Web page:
How and why Fast Fashion is Destroying Handicraft in Ethiopia
A blog article by Kabana.
Kabanas colorful leather and its ecological footprint.
Ethiopia fashion is known for its unique, colourful, beautifully handcrafted textiles. Ethiopian fashion dates back many centuries and is inspired by a rich history.
The garments, called Shemma are traditional artisanal handicrafts made from hand-woven cotton textiles representing different socio-culture values. They are used for clothing and household products like blankets, cushion covers, and table covers. Moreover, the Shemma material is known for its durability, cost-friendly and, most importantly, cultural value for most Ethiopians.
For example, the costumes worn at ritual ceremonies, religious and political events are hand-woven by artisans.
Fast Fashion Production in Ethiopia
Unfortunately, the emergence and growth of fast fashion on the global market is threatening handicrafts in the country. World over, fast fashion has grown over time and is taking over the fashion industry because it provides low-cost trendy items which are quickly discarded and replaced with newer styles making them disposable.
The low cost of fast fashion could be attributed to the fact that the producers of these items have access to cheap labour. According to an article published by Bloomberg Businessweek, several companies such as H&M, Levi and Guess have already shifted their manufacturing factories to Ethiopia due to cheap labour.
The Trend of the Youth
For the growing young population, traditional handicrafts are fast becoming a thing of the past being replaced by trendy fashions. Many young people do not appreciate the beauty of handcrafted fabrics, leading to a decline in artisanal creativity.
Digitally printed fabrics used in fast fashion are comparatively cheaper compared to traditional hand-women materials and many consumers no longer pay attention to intricate details like embroidery. In addition, a true work of art takes days to put together, yet with fast fashion, so many pieces are produced per minute since all the production is mechanised.
What Fast Fashion Leaves Behind.
However, fast fashion leaves a significant environmental footprint, both from production and disposal. A study by the Ellen Macarthur Foundation revealed that an equivalent of one garbage truck of textiles is burnt or buried in landfill every second. Furthermore, fashion accounts for 92 million tons of solid waste dumped in landfills each year.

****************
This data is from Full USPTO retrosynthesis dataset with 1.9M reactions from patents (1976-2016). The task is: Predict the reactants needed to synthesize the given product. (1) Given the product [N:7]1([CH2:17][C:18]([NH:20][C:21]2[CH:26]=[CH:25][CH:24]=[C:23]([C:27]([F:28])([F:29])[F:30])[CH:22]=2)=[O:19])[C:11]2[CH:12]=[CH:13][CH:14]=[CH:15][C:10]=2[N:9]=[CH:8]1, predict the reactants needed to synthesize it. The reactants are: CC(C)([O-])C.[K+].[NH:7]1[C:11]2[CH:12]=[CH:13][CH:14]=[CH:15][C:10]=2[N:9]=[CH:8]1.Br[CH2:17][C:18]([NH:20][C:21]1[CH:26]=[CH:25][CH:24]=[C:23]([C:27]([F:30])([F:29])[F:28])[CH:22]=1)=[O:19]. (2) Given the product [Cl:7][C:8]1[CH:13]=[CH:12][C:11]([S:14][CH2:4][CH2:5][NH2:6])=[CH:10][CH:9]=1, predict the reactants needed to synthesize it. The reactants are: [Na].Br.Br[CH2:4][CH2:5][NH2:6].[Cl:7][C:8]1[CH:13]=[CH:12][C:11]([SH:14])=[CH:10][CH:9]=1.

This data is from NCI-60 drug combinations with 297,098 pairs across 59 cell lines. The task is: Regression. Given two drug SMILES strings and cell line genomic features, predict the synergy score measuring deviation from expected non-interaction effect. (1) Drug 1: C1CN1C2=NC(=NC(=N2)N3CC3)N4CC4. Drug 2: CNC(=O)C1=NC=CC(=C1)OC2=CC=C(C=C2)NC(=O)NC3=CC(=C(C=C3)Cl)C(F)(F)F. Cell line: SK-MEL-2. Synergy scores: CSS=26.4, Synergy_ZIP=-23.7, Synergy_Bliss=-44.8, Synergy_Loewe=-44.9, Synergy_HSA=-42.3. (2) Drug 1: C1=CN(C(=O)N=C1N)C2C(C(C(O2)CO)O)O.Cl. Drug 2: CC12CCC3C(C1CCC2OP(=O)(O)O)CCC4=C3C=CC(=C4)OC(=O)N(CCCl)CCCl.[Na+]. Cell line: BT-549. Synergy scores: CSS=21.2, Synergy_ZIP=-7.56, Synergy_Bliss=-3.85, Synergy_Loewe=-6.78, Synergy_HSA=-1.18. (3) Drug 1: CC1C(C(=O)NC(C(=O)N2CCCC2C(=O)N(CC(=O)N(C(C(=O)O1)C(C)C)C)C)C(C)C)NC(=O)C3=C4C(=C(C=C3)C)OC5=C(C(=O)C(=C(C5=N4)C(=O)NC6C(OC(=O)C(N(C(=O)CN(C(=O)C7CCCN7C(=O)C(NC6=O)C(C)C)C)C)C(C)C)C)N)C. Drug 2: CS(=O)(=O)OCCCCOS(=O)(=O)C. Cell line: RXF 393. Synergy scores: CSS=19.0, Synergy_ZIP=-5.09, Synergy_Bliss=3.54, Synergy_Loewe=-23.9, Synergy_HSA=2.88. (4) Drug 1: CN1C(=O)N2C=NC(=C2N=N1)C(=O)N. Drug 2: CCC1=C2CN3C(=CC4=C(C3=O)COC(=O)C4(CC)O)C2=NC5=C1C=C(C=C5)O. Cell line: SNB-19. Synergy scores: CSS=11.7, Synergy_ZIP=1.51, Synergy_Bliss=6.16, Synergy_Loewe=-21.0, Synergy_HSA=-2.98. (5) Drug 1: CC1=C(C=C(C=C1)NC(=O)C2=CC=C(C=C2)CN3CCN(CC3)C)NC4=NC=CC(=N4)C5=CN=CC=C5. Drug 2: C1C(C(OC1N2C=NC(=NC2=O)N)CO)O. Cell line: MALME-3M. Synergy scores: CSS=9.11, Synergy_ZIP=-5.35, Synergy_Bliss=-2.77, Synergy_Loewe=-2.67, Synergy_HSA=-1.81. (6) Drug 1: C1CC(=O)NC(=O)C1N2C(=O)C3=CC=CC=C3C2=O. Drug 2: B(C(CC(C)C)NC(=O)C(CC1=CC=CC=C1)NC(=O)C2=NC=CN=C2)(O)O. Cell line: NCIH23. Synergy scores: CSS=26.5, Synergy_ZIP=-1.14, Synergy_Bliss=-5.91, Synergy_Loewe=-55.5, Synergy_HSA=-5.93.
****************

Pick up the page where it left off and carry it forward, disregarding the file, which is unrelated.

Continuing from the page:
There is another Way
Kabana leather acknowledges the beauty of the work of Ethiopian artisans and appreciates the rich heritage that accompanies it. That is why rich Ethiopian colours and culture inspire our sustainably produced handbags and sandals. Artisans skillfully and carefully stitch our products because we are proud of our rich Ethiopian culture.
We share the appreciation of the market segment that values sustainable, authentic products and make products to suit their needs. Our products are made from sustainable leather, which has no synthetic finish. In addition, no harmful chemicals are used in the production process. Kabana will continue to build artisanal work to preserve Ethiopia’s cultural heritage while at the same time creating sustainable collections.
More Stories About Kabana
This product line is inspired by the need to reduce landfill, creating a more sustainable environment. Instead of making sandals the traditional way through sourcing materials and colors, we decided to use leather cut-offs left over from making bags.
Our brightly colored collection is inspired by summer colors, particularly the beautiful bright colors of different Ethiopian cultural attire that inspire happiness and hope. We bring you colors like light cognac, burgundy, and light whisky!
With support from the Mastercard Foundation, we purchased basic textile machines, repurposed the existing machines, and trained staff to make textile products.
Semhal Guesh grew up in Ethiopia hearing a phrase many young girls her age did not: “You can do whatever you want.” Now 27 years old, it’s no coincidence that Semhal has become a designer, architect, and entrepreneur.